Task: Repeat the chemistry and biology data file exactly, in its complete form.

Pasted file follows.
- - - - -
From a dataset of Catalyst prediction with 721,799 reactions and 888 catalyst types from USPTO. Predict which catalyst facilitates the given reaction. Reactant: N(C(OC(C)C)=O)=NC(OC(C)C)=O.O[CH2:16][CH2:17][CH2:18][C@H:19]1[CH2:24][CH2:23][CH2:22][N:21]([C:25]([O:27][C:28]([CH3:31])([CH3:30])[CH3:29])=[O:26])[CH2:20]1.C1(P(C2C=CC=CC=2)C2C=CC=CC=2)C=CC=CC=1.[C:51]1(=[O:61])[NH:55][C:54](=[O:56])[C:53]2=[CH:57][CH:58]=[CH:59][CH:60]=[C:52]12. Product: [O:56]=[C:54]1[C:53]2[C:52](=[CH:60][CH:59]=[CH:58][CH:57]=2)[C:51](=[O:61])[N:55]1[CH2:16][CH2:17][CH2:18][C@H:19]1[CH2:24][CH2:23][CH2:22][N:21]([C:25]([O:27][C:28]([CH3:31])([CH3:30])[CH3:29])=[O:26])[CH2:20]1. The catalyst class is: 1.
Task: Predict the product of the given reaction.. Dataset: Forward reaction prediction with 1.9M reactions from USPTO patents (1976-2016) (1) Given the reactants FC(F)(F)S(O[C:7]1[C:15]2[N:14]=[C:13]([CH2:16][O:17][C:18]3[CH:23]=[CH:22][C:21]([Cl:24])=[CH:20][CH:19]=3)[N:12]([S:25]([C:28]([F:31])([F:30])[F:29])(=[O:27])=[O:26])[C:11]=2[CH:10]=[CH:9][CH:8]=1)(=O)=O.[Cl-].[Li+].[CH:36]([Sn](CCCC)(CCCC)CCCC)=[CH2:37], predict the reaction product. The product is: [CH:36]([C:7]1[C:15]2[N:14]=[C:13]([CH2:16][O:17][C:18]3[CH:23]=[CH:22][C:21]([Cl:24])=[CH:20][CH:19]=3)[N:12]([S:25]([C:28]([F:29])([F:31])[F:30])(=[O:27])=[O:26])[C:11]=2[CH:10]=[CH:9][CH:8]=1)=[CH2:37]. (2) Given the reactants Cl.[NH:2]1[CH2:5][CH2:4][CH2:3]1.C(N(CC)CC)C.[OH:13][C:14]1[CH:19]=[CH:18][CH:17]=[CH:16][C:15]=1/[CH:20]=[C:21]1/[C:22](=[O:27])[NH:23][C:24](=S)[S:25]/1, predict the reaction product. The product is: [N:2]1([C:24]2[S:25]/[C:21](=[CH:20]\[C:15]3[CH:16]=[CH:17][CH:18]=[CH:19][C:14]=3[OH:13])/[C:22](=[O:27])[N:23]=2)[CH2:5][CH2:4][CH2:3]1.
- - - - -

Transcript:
From a dataset of Catalyst prediction with 721,799 reactions and 888 catalyst types from USPTO. Predict which catalyst facilitates the given reaction. Reactant: N(C(OC(C)C)=O)=NC(OC(C)C)=O.O[CH2:16][CH2:17][CH2:18][C@H:19]1[CH2:24][CH2:23][CH2:22][N:21]([C:25]([O:27][C:28]([CH3:31])([CH3:30])[CH3:29])=[O:26])[CH2:20]1.C1(P(C2C=CC=CC=2)C2C=CC=CC=2)C=CC=CC=1.[C:51]1(=[O:61])[NH:55][C:54](=[O:56])[C:53]2=[CH:57][CH:58]=[CH:59][CH:60]=[C:52]12. Product: [O:56]=[C:54]1[C:53]2[C:52](=[CH:60][CH:59]=[CH:58][CH:57]=2)[C:51](=[O:61])[N:55]1[CH2:16][CH2:17][CH2:18][C@H:19]1[CH2:24][CH2:23][CH2:22][N:21]([C:25]([O:27][C:28]([CH3:31])([CH3:30])[CH3:29])=[O:26])[CH2:20]1. The catalyst class is: 1.
Task: Predict the product of the given reaction.. Dataset: Forward reaction prediction with 1.9M reactions from USPTO patents (1976-2016) (1) Given the reactants FC(F)(F)S(O[C:7]1[C:15]2[N:14]=[C:13]([CH2:16][O:17][C:18]3[CH:23]=[CH:22][C:21]([Cl:24])=[CH:20][CH:19]=3)[N:12]([S:25]([C:28]([F:31])([F:30])[F:29])(=[O:27])=[O:26])[C:11]=2[CH:10]=[CH:9][CH:8]=1)(=O)=O.[Cl-].[Li+].[CH:36]([Sn](CCCC)(CCCC)CCCC)=[CH2:37], predict the reaction product. The product is: [CH:36]([C:7]1[C:15]2[N:14]=[C:13]([CH2:16][O:17][C:18]3[CH:23]=[CH:22][C:21]([Cl:24])=[CH:20][CH:19]=3)[N:12]([S:25]([C:28]([F:29])([F:31])[F:30])(=[O:27])=[O:26])[C:11]=2[CH:10]=[CH:9][CH:8]=1)=[CH2:37]. (2) Given the reactants Cl.[NH:2]1[CH2:5][CH2:4][CH2:3]1.C(N(CC)CC)C.[OH:13][C:14]1[CH:19]=[CH:18][CH:17]=[CH:16][C:15]=1/[CH:20]=[C:21]1/[C:22](=[O:27])[NH:23][C:24](=S)[S:25]/1, predict the reaction product. The product is: [N:2]1([C:24]2[S:25]/[C:21](=[CH:20]\[C:15]3[CH:16]=[CH:17][CH:18]=[CH:19][C:14]=3[OH:13])/[C:22](=[O:27])[N:23]=2)[CH2:5][CH2:4][CH2:3]1.